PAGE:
NEWS ANALYSIS: Norway didn’t qualify to play in this year’s highly political and controversial World Cup football tournament in Qatar. That’s made it easier for Norwegian football fans to boycott it now, while Norwegian commentators and football officials led by Lise Klaveness keep criticizing both Qatar as a host nation and the international football federation FIFA.
Klaveness, who also criticized Qatar’s World Cup arrangers and FIFA from the podium at an international gathering earlier this year, flatly denies she’s carrying on any kind of “cultural war” against Qatar or the Middle East and Arab world in general. “They (Qatari and FIFA officials) see this as a battle between the West and the rest of the world,” Klaveness said at a press briefing in Oslo after recently returning from Qatar. “That’s not what (all the criticism against Qatar) is about. We’re not criticizing Qatar as a country, but as a host nation for the World Cup in football.”
And that’s because of Qatar’s exploitation of migrant labourers used to build all the facilities needed for World Cup events and visitors, its restrictive policies especially against homosexuality, its highly criticized human rights record and corruption tied to former FIFA leaders who facilitated Qatar’s bid.
“Football should be safe and secure for everyone,” Klaveness said, “and it was not for migrant workers in Qatar.” After initially claiming that only three of the thousands housed in substandard accommodation had died during the construction of stadiums and other infrastructure, Qatar’s World Cup boss Hassan Al-Thawadi recently admitted that the death toll is likely around 300 or more. Critics claim it’s much more. Workers have been killed in accidents and died from heat stroke over the past decade.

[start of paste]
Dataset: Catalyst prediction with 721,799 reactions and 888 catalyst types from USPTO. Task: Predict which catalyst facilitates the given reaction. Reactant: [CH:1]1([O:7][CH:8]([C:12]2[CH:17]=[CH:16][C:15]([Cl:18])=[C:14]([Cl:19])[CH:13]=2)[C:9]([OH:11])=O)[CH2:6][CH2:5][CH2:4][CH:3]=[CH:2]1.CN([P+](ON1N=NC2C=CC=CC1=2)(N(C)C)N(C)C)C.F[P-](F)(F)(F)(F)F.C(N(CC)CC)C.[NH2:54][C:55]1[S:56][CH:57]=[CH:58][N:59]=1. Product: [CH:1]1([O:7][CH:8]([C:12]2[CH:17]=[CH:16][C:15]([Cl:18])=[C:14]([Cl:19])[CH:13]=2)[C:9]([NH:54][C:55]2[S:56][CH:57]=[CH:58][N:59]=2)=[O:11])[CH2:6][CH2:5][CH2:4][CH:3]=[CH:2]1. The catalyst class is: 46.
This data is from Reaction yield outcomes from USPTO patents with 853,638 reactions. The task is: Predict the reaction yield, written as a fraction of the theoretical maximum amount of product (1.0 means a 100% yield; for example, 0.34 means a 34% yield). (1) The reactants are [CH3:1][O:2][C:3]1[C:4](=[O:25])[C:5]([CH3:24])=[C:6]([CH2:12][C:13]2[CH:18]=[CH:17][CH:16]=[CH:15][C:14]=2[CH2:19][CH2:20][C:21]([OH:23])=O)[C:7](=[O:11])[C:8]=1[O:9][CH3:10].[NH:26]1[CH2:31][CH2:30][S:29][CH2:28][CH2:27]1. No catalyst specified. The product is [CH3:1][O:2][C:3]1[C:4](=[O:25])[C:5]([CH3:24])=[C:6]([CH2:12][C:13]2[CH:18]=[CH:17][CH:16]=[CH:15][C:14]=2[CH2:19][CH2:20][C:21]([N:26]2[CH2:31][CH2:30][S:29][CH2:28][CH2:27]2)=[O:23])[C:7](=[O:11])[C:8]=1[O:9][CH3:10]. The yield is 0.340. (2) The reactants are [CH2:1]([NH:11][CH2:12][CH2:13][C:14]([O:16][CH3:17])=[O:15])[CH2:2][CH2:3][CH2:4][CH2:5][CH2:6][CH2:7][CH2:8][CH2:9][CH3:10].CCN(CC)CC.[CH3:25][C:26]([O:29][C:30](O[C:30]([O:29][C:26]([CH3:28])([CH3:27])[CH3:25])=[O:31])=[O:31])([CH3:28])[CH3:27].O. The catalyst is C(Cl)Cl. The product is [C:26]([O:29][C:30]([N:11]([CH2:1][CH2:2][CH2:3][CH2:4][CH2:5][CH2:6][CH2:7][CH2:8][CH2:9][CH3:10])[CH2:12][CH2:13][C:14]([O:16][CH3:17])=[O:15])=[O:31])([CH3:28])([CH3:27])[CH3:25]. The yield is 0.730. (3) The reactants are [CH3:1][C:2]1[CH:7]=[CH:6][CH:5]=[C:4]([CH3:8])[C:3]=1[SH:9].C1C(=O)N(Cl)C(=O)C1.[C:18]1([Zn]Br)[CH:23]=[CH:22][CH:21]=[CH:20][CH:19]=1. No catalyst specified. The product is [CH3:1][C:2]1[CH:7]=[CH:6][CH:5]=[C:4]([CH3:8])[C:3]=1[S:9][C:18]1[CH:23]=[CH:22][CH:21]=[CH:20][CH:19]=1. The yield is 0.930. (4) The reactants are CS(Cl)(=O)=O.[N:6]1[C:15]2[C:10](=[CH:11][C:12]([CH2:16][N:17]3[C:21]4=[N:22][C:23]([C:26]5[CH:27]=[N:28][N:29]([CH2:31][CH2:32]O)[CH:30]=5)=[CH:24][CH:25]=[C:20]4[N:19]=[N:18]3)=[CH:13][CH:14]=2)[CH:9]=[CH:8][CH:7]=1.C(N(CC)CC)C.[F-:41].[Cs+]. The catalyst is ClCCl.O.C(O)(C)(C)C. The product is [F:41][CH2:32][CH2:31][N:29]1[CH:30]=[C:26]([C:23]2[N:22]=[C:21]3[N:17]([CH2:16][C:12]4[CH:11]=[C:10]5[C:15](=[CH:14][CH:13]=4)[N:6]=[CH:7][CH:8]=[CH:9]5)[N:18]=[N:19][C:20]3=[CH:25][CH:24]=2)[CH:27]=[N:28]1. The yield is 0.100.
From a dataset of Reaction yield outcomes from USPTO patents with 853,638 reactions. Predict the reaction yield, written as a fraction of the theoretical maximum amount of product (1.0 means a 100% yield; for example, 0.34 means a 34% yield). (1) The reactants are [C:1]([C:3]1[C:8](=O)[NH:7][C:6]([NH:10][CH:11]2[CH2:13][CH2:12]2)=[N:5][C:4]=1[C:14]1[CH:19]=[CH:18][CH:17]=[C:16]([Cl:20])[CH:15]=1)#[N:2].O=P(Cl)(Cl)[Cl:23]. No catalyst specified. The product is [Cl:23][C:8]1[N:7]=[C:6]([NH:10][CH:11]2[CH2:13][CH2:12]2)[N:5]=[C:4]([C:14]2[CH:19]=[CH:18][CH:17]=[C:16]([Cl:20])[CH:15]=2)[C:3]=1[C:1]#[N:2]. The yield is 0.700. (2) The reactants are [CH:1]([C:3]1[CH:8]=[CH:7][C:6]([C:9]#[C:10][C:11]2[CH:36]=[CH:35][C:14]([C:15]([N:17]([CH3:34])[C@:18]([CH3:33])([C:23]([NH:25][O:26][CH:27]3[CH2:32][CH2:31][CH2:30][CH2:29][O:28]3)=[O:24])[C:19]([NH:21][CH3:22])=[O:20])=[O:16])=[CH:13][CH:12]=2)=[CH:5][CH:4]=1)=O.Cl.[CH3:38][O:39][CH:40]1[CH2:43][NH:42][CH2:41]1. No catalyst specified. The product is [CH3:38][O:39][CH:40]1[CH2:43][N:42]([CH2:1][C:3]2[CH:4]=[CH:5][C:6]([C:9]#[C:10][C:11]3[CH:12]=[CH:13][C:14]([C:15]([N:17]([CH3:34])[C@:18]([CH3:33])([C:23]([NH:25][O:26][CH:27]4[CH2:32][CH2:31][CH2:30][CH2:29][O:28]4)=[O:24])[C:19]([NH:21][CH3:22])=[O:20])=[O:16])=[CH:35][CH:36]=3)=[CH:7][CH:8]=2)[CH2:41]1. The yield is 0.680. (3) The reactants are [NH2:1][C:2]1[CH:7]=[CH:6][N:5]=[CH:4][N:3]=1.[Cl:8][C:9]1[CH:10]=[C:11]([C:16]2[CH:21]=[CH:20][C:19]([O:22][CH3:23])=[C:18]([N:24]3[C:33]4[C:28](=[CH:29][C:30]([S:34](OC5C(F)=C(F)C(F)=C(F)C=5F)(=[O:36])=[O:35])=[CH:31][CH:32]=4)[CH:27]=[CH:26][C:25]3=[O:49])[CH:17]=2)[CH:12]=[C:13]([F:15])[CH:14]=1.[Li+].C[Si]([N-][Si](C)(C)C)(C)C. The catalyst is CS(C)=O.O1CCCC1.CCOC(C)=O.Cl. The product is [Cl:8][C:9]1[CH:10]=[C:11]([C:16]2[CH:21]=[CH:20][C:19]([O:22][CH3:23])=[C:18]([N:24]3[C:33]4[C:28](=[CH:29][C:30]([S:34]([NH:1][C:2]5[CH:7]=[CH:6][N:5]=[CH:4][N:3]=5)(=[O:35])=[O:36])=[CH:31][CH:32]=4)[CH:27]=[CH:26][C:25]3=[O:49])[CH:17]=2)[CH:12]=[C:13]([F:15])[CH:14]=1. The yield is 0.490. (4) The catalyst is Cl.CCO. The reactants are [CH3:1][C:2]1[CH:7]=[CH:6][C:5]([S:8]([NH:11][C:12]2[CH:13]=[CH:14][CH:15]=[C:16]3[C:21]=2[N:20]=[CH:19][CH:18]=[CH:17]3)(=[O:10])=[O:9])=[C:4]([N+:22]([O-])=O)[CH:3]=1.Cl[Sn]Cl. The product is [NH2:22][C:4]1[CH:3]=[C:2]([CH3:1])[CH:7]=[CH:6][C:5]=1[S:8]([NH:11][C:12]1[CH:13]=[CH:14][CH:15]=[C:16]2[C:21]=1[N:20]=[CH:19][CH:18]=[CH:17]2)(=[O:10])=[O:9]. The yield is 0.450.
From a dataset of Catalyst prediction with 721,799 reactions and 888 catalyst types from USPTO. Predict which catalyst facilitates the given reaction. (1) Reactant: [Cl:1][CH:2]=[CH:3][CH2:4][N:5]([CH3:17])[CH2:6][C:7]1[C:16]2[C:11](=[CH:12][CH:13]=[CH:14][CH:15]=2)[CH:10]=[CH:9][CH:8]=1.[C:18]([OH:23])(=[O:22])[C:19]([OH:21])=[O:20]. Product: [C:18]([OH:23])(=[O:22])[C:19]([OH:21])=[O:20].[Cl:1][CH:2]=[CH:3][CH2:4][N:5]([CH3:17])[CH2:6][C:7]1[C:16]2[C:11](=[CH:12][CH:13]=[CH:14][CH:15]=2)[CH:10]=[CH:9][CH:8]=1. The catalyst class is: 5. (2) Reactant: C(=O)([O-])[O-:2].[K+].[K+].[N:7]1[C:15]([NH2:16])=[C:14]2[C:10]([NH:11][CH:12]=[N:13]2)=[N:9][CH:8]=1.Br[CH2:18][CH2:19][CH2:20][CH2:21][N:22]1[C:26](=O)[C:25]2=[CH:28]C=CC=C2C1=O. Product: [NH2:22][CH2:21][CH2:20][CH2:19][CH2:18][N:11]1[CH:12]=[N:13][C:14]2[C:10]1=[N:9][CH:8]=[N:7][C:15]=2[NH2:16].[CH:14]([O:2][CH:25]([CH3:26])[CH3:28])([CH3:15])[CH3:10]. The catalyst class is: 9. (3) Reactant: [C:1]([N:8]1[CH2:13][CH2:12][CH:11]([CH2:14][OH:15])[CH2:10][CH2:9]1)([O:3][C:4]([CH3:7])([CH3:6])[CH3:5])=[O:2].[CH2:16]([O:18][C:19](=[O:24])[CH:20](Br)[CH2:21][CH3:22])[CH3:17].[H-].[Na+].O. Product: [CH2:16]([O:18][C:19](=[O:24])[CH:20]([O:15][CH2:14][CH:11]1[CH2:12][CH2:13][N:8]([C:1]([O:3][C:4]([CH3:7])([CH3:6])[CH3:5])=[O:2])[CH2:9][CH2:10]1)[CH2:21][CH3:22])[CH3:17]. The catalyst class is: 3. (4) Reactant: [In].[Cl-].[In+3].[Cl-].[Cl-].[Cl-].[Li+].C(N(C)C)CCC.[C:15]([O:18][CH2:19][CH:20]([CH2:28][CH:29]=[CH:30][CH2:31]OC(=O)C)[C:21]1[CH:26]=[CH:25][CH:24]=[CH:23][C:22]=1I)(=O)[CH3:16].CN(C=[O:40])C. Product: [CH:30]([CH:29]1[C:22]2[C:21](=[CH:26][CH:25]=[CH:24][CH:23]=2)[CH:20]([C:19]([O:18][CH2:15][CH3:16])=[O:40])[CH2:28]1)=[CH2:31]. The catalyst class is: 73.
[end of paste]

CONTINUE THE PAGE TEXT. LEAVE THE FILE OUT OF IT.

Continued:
Now, three weeks into what’s usually a wildly popular tournament, the World Cup has been the site of repeated protests and demonstrations, from players’ dismay over risking penalties if they wear rainbow armbands to German players demonstrating how they feel muzzled. Football fans have booed FIFA’s leader from the grandstands. Viewership has taken a dive in Norway, with only 227,000 Norwegians following the first four matches compared to 503,000 after the home team of another controversial host, Russia, played against Saudi Arabia at the World Cup in 2018.
Big-screen events in Norway have been cancelled or scaled down, also because the choice of Qatar as venue moved the tournament from summer to winter. Outdoor events aimed at drawing World Cup specators haven’t been popular: It’s just too cold to watch a large screen and drink beer outdoors. Some Oslo football pub managers have also dropped screening matches, either because of their own objections to Qatar as host, sympathy for migrant workers in Qatar, or pure lack of interest.
“Qatar?” blared the headline on a recent column by sports editor and commentator Reidar Sollie in newspaper Dagsavisen. “Not qualified (as a host), either in terms of sportsmanship or ethically.”
Klaveness, meanwhile, has kept up her opposition and arguments for a venue more in line with what were supposed to be the principles and values tied to football. She’s also made it abundantly clear that both she and Norway’s national football federation have lost confidence in FIFA boss Gianni Infantino.
Klaveness told Norwegian Broadcasting (NRK) as the World Cup was getting underway that Infantino “is not the right leader to bring us further.” She’s disappointed that none of the international football confederations has proposed another candidate for his post, but won’t stop protesting alleged sportswashing and criticizing FIFA on behalf of Norway.